There’s no Will, so who deals with the Estate?
There’s a Will, but no Executor – What happens next?
Where there’s no will, it means that there cannot be an executor – because an executor is the person appointed by the will to carry out the instructions contains in the will. Where there’s no will, the scenario is called an “intestacy”, and the deceased person is said to have died “intestate” – that is, died without a will.
A somewhat common belief seems to be that, if you don’t have a will, then your estate goes to the government. Thankfully, only in very limited circumstances that is the case. Assuming the person was a Queensland resident, with Queensland assets, and died in Queensland, then their estate would be distributed according to the intestacy rules contained in the Succession Act 1981. The best summary of how your estate will be distributed can be found Is in the below diagram:
But that only determines who gets what in the estate; it doesn’t say who facilitates the administration of the estate.
Instead, for an intestacy, the court rules contain a list of people who can ask to be appointed as administrator of the estate. In effect, an administrator takes on the role and duties that an executor would otherwise take on pursuant to a will. The descending order of priority of people who can seek to be appointed as administrator is as follows:
- The deceased’s surviving spouse;
- The deceased’s children;
- The deceased’s grandchildren or great-grandchildren;
- The deceased’s parent or parents;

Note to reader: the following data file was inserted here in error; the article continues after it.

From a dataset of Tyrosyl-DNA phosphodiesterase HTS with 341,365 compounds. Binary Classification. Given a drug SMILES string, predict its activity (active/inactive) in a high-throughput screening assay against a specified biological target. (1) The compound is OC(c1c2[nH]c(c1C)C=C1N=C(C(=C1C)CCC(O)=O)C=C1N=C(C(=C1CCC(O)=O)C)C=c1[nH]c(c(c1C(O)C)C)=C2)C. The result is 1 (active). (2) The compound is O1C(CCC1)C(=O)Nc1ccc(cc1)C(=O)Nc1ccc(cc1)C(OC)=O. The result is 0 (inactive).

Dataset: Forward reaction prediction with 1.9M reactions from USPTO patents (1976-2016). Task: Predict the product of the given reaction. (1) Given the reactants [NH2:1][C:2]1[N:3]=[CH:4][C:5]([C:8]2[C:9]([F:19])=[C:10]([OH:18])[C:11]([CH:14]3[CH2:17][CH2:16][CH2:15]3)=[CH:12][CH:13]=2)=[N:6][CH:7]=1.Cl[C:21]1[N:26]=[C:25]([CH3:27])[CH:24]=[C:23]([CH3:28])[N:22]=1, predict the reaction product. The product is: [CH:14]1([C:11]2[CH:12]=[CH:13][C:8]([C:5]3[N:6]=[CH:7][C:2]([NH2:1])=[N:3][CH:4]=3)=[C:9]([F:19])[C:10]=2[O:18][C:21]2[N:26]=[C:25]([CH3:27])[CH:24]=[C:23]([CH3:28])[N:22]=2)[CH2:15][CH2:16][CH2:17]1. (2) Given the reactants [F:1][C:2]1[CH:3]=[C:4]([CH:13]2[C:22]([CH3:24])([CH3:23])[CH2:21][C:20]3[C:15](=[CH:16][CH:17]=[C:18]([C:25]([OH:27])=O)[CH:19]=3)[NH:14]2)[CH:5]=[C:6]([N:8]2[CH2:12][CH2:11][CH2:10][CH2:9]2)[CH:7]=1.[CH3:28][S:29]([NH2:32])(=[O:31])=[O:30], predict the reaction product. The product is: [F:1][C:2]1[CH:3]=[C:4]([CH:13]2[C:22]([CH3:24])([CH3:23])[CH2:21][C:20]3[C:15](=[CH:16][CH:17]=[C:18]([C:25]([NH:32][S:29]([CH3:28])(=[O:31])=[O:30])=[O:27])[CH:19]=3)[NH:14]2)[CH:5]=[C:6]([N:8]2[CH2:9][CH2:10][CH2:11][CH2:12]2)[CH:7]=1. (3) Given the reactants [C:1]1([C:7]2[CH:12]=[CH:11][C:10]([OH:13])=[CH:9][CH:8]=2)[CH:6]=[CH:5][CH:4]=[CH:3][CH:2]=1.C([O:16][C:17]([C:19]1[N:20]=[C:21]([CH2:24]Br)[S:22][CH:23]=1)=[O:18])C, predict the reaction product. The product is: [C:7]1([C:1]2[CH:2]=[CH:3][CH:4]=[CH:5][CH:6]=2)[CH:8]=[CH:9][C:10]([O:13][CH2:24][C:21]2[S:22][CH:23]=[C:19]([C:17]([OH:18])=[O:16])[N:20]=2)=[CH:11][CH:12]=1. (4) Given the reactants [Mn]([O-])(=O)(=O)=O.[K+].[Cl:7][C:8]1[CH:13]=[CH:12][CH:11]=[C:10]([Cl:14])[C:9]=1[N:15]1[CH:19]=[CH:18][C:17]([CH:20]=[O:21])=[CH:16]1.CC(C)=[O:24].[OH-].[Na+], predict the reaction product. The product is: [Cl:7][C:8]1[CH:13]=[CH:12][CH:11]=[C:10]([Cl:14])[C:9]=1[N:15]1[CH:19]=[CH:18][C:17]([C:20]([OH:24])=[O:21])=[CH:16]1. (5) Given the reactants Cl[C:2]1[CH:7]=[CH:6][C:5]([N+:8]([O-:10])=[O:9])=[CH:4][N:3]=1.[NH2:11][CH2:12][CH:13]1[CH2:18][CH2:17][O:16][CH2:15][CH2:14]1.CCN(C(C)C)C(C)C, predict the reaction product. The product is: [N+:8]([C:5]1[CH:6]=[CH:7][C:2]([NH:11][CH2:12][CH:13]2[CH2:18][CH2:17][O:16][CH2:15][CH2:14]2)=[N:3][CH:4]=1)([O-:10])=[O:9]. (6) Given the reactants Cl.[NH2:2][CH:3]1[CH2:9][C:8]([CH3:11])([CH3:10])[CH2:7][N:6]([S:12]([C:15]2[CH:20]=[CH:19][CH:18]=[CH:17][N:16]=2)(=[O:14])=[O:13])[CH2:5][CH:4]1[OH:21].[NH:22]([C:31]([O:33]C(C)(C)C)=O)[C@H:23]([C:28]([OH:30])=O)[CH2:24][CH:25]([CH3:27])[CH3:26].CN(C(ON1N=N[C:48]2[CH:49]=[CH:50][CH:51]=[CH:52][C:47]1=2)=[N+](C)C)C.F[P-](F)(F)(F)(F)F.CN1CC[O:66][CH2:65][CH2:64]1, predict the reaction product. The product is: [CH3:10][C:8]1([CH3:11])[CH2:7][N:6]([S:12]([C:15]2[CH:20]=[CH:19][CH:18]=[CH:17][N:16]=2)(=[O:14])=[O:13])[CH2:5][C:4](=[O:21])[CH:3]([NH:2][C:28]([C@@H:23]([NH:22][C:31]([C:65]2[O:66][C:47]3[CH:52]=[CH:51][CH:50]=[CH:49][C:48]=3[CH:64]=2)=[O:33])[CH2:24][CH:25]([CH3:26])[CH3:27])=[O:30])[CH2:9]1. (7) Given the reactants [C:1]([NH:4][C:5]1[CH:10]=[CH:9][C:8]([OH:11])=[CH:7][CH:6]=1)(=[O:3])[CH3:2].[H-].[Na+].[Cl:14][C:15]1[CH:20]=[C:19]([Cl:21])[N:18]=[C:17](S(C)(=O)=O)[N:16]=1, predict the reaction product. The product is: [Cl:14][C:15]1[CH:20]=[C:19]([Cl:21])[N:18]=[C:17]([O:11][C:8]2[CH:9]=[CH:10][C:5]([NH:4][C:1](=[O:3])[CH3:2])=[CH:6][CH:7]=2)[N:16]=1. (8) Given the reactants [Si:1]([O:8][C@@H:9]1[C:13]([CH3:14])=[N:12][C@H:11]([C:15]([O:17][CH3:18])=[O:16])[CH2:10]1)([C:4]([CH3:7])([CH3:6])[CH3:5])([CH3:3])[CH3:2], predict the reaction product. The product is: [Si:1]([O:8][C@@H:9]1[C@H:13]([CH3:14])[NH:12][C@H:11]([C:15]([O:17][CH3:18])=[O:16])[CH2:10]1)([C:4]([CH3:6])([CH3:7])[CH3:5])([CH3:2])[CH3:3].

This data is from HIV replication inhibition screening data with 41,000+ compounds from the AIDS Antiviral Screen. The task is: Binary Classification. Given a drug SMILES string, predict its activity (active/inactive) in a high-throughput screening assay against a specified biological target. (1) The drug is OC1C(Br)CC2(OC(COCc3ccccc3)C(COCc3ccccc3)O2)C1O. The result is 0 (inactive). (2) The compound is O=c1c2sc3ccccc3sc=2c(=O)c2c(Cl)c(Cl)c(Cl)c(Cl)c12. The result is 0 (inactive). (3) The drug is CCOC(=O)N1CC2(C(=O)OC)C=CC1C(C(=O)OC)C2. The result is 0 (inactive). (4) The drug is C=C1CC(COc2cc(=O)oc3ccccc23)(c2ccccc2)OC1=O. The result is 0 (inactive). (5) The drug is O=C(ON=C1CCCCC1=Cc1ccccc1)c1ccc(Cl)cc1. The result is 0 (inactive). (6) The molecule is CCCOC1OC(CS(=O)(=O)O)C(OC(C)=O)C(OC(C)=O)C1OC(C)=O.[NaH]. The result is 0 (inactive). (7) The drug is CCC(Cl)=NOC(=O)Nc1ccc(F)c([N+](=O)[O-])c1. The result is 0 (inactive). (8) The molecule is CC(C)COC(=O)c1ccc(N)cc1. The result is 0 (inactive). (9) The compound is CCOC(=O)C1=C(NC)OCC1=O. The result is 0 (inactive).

- The deceased’s siblings.
It’s somewhat uncommon, but sometimes a person may die with a valid will, but without any surviving person appointed as executor. This may be because:
- The person/s appointed as executors predeceased the will-maker; or
- There is a surviving executor, however they cannot (or do not) want to accept the role and act as executor.
On first thought, you may think that the list concerning intestacy above would apply – but this is not the case. Rather, where there is a will but no executor, the court rules instead provide a different list, for the descending order of priority of people who can seek to be appointed to administer the estate. Similar to an intestacy however, the person appointed is called an “administrator”, but they effectively have the same role and duties as an executor.
There are some complex rules concerning this scenario, beyond the scope of this article, so if you are facing this scenario and require assistance, please contact us to discuss and we can guide you through the scenario and how those rules apply to your circumstances.
Article by Thomas Ashton – Senior Associate
This publication is for information only and is not legal advice. You should obtain advice that is specific to your circumstances and not rely on this publication as legal advice. If there are any issues you would like us to advise you on arising from this publication, please let us know.
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